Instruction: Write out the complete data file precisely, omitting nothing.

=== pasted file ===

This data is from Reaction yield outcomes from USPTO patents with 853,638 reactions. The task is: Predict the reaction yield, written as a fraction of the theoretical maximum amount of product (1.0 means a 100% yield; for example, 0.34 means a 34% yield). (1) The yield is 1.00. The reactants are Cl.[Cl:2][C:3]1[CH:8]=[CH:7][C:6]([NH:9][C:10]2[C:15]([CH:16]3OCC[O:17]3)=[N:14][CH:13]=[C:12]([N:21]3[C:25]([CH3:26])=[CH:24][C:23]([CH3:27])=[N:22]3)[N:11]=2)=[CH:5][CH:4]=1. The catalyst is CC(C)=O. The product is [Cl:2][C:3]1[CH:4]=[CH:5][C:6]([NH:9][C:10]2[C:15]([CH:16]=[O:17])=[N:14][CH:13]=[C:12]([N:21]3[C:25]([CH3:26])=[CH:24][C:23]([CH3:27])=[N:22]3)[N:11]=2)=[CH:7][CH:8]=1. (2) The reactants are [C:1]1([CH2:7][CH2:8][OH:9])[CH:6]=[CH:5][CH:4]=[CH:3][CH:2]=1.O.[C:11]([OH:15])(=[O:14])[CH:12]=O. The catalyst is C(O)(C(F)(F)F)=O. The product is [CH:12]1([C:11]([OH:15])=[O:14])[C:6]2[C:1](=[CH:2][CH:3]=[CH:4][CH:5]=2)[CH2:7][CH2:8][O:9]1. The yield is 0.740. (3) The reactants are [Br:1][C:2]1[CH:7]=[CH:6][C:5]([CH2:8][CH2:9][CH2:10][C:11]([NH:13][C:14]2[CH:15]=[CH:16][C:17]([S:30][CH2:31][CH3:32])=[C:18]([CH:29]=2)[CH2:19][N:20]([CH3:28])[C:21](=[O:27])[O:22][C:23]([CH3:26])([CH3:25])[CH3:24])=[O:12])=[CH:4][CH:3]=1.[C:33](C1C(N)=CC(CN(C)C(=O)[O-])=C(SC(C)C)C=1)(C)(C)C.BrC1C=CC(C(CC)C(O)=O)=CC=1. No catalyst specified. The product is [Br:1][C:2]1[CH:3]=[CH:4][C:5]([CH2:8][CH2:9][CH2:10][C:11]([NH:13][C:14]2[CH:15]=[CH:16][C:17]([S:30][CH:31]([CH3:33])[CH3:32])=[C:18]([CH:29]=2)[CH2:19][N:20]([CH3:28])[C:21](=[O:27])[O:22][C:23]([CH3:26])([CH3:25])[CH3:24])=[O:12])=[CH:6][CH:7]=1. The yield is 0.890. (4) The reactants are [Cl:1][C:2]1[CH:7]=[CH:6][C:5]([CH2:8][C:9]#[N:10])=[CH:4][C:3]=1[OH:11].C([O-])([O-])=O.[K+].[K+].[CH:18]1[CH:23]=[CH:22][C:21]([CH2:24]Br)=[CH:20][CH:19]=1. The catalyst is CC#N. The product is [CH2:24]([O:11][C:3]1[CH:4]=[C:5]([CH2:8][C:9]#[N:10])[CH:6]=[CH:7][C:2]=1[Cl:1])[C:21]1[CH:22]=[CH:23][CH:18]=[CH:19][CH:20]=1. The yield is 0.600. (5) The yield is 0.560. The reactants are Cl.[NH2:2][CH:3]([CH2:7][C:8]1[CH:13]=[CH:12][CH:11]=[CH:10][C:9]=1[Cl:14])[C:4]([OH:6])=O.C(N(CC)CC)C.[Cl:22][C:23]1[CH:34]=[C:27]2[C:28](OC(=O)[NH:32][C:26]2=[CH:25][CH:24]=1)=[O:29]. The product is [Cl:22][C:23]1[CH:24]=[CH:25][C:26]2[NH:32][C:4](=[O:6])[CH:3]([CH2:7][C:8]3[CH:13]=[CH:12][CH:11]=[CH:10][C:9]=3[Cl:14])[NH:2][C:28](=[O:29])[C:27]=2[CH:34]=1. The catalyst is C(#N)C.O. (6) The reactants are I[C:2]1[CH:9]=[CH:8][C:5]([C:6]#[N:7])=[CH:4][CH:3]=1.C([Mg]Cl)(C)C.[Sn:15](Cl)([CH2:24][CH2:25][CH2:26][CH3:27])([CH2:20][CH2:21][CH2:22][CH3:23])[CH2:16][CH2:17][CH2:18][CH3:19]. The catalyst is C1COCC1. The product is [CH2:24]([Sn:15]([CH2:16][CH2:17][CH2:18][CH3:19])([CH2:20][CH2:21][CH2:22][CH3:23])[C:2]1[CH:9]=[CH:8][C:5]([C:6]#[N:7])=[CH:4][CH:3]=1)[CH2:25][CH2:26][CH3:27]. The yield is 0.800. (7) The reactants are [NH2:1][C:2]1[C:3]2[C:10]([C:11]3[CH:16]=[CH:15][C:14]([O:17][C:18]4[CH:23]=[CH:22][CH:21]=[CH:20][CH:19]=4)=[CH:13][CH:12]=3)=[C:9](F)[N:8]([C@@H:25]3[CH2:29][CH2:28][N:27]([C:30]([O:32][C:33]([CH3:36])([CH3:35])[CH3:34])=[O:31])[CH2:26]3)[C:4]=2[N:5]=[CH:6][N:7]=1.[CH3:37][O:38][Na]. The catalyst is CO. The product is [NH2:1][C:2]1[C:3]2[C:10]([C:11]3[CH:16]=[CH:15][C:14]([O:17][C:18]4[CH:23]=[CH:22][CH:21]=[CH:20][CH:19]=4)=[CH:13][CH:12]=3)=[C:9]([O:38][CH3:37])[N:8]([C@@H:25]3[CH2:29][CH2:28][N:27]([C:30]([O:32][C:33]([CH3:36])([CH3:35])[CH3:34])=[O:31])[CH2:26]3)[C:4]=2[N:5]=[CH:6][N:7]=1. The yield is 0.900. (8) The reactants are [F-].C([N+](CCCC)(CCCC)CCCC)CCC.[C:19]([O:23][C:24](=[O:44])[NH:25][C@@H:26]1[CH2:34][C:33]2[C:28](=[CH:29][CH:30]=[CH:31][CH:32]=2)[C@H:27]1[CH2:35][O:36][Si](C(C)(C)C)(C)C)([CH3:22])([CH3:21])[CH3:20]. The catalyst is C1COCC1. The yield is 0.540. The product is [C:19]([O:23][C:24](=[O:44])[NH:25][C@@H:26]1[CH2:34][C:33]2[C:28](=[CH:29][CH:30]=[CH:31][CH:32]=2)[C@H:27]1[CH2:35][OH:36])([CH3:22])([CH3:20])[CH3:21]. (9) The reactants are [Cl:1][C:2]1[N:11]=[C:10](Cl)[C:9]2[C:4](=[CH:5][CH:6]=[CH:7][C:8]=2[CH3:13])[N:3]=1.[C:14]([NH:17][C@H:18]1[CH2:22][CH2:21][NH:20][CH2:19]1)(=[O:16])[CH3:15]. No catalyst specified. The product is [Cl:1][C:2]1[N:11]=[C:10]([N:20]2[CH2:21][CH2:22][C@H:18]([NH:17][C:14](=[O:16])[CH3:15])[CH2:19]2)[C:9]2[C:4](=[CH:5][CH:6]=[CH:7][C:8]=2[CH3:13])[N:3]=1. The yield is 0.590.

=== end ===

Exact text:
This data is from Reaction yield outcomes from USPTO patents with 853,638 reactions. The task is: Predict the reaction yield, written as a fraction of the theoretical maximum amount of product (1.0 means a 100% yield; for example, 0.34 means a 34% yield). (1) The yield is 1.00. The reactants are Cl.[Cl:2][C:3]1[CH:8]=[CH:7][C:6]([NH:9][C:10]2[C:15]([CH:16]3OCC[O:17]3)=[N:14][CH:13]=[C:12]([N:21]3[C:25]([CH3:26])=[CH:24][C:23]([CH3:27])=[N:22]3)[N:11]=2)=[CH:5][CH:4]=1. The catalyst is CC(C)=O. The product is [Cl:2][C:3]1[CH:4]=[CH:5][C:6]([NH:9][C:10]2[C:15]([CH:16]=[O:17])=[N:14][CH:13]=[C:12]([N:21]3[C:25]([CH3:26])=[CH:24][C:23]([CH3:27])=[N:22]3)[N:11]=2)=[CH:7][CH:8]=1. (2) The reactants are [C:1]1([CH2:7][CH2:8][OH:9])[CH:6]=[CH:5][CH:4]=[CH:3][CH:2]=1.O.[C:11]([OH:15])(=[O:14])[CH:12]=O. The catalyst is C(O)(C(F)(F)F)=O. The product is [CH:12]1([C:11]([OH:15])=[O:14])[C:6]2[C:1](=[CH:2][CH:3]=[CH:4][CH:5]=2)[CH2:7][CH2:8][O:9]1. The yield is 0.740. (3) The reactants are [Br:1][C:2]1[CH:7]=[CH:6][C:5]([CH2:8][CH2:9][CH2:10][C:11]([NH:13][C:14]2[CH:15]=[CH:16][C:17]([S:30][CH2:31][CH3:32])=[C:18]([CH:29]=2)[CH2:19][N:20]([CH3:28])[C:21](=[O:27])[O:22][C:23]([CH3:26])([CH3:25])[CH3:24])=[O:12])=[CH:4][CH:3]=1.[C:33](C1C(N)=CC(CN(C)C(=O)[O-])=C(SC(C)C)C=1)(C)(C)C.BrC1C=CC(C(CC)C(O)=O)=CC=1. No catalyst specified. The product is [Br:1][C:2]1[CH:3]=[CH:4][C:5]([CH2:8][CH2:9][CH2:10][C:11]([NH:13][C:14]2[CH:15]=[CH:16][C:17]([S:30][CH:31]([CH3:33])[CH3:32])=[C:18]([CH:29]=2)[CH2:19][N:20]([CH3:28])[C:21](=[O:27])[O:22][C:23]([CH3:26])([CH3:25])[CH3:24])=[O:12])=[CH:6][CH:7]=1. The yield is 0.890. (4) The reactants are [Cl:1][C:2]1[CH:7]=[CH:6][C:5]([CH2:8][C:9]#[N:10])=[CH:4][C:3]=1[OH:11].C([O-])([O-])=O.[K+].[K+].[CH:18]1[CH:23]=[CH:22][C:21]([CH2:24]Br)=[CH:20][CH:19]=1. The catalyst is CC#N. The product is [CH2:24]([O:11][C:3]1[CH:4]=[C:5]([CH2:8][C:9]#[N:10])[CH:6]=[CH:7][C:2]=1[Cl:1])[C:21]1[CH:22]=[CH:23][CH:18]=[CH:19][CH:20]=1. The yield is 0.600. (5) The yield is 0.560. The reactants are Cl.[NH2:2][CH:3]([CH2:7][C:8]1[CH:13]=[CH:12][CH:11]=[CH:10][C:9]=1[Cl:14])[C:4]([OH:6])=O.C(N(CC)CC)C.[Cl:22][C:23]1[CH:34]=[C:27]2[C:28](OC(=O)[NH:32][C:26]2=[CH:25][CH:24]=1)=[O:29]. The product is [Cl:22][C:23]1[CH:24]=[CH:25][C:26]2[NH:32][C:4](=[O:6])[CH:3]([CH2:7][C:8]3[CH:13]=[CH:12][CH:11]=[CH:10][C:9]=3[Cl:14])[NH:2][C:28](=[O:29])[C:27]=2[CH:34]=1. The catalyst is C(#N)C.O. (6) The reactants are I[C:2]1[CH:9]=[CH:8][C:5]([C:6]#[N:7])=[CH:4][CH:3]=1.C([Mg]Cl)(C)C.[Sn:15](Cl)([CH2:24][CH2:25][CH2:26][CH3:27])([CH2:20][CH2:21][CH2:22][CH3:23])[CH2:16][CH2:17][CH2:18][CH3:19]. The catalyst is C1COCC1. The product is [CH2:24]([Sn:15]([CH2:16][CH2:17][CH2:18][CH3:19])([CH2:20][CH2:21][CH2:22][CH3:23])[C:2]1[CH:9]=[CH:8][C:5]([C:6]#[N:7])=[CH:4][CH:3]=1)[CH2:25][CH2:26][CH3:27]. The yield is 0.800. (7) The reactants are [NH2:1][C:2]1[C:3]2[C:10]([C:11]3[CH:16]=[CH:15][C:14]([O:17][C:18]4[CH:23]=[CH:22][CH:21]=[CH:20][CH:19]=4)=[CH:13][CH:12]=3)=[C:9](F)[N:8]([C@@H:25]3[CH2:29][CH2:28][N:27]([C:30]([O:32][C:33]([CH3:36])([CH3:35])[CH3:34])=[O:31])[CH2:26]3)[C:4]=2[N:5]=[CH:6][N:7]=1.[CH3:37][O:38][Na]. The catalyst is CO. The product is [NH2:1][C:2]1[C:3]2[C:10]([C:11]3[CH:16]=[CH:15][C:14]([O:17][C:18]4[CH:23]=[CH:22][CH:21]=[CH:20][CH:19]=4)=[CH:13][CH:12]=3)=[C:9]([O:38][CH3:37])[N:8]([C@@H:25]3[CH2:29][CH2:28][N:27]([C:30]([O:32][C:33]([CH3:36])([CH3:35])[CH3:34])=[O:31])[CH2:26]3)[C:4]=2[N:5]=[CH:6][N:7]=1. The yield is 0.900. (8) The reactants are [F-].C([N+](CCCC)(CCCC)CCCC)CCC.[C:19]([O:23][C:24](=[O:44])[NH:25][C@@H:26]1[CH2:34][C:33]2[C:28](=[CH:29][CH:30]=[CH:31][CH:32]=2)[C@H:27]1[CH2:35][O:36][Si](C(C)(C)C)(C)C)([CH3:22])([CH3:21])[CH3:20]. The catalyst is C1COCC1. The yield is 0.540. The product is [C:19]([O:23][C:24](=[O:44])[NH:25][C@@H:26]1[CH2:34][C:33]2[C:28](=[CH:29][CH:30]=[CH:31][CH:32]=2)[C@H:27]1[CH2:35][OH:36])([CH3:22])([CH3:20])[CH3:21]. (9) The reactants are [Cl:1][C:2]1[N:11]=[C:10](Cl)[C:9]2[C:4](=[CH:5][CH:6]=[CH:7][C:8]=2[CH3:13])[N:3]=1.[C:14]([NH:17][C@H:18]1[CH2:22][CH2:21][NH:20][CH2:19]1)(=[O:16])[CH3:15]. No catalyst specified. The product is [Cl:1][C:2]1[N:11]=[C:10]([N:20]2[CH2:21][CH2:22][C@H:18]([NH:17][C:14](=[O:16])[CH3:15])[CH2:19]2)[C:9]2[C:4](=[CH:5][CH:6]=[CH:7][C:8]=2[CH3:13])[N:3]=1. The yield is 0.590.